Telehealth Patient Story - Maternal Fetal Medicine Spring 2020
Autumn Bohac of Effingham was diagnosed with Type 1 Diabetes when she was 16 years old. Now a 29-year-old mother of four, her health care journey reveals the everyday anxiety and pain that rural patients feel.
Autumn lives just a few blocks away from her town’s hospital. However, specialty care teams she has needed to manage her diabetes and four high-risk pregnancies have always been almost two hours away.
With her first two pregnancies, seeing a specialist required 1.5 hours of travel. However, during her 3rd and 4th pregnancies, she was able to use telehealth for appointments with SIU Medicine’s Department of Maternal-Fetal Medicine in Springfield.
“I just can’t stress how nice it was to be able to have specialty appointments that didn’t require that I take an entire day off of work and search for childcare.” Telehealth options connecting Effingham to Springfield was “a huge improvement” to her way of life.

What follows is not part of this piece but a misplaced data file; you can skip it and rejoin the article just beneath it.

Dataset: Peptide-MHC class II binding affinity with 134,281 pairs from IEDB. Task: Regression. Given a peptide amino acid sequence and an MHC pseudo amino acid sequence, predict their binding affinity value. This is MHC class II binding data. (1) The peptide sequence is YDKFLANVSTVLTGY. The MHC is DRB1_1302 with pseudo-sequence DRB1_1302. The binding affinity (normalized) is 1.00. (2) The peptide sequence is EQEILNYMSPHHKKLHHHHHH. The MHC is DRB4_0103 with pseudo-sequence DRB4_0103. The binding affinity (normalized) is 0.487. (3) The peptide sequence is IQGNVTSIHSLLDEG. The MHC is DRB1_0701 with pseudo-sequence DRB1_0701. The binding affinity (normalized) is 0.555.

Still, one stressor for Autumn and millions of mothers like her is there were no options to deliver her children at her hometown hospital. With her health history and the lack of a NICU, delivering her babies required that she travel nearly 2 hours to Springfield.
Autumn wants every state and national policymaker talking about rural health to stop long enough to listen to the real-life struggles of people without transportation and access to a healthcare that includes specialists and telehealth services. She believes that if they listen to stories like hers, they will quickly realize that this isn’t about election politics at all.
“It’s about access. It’s about the everyday struggle to get the care you need. These are the stories that politicians need to listen to.”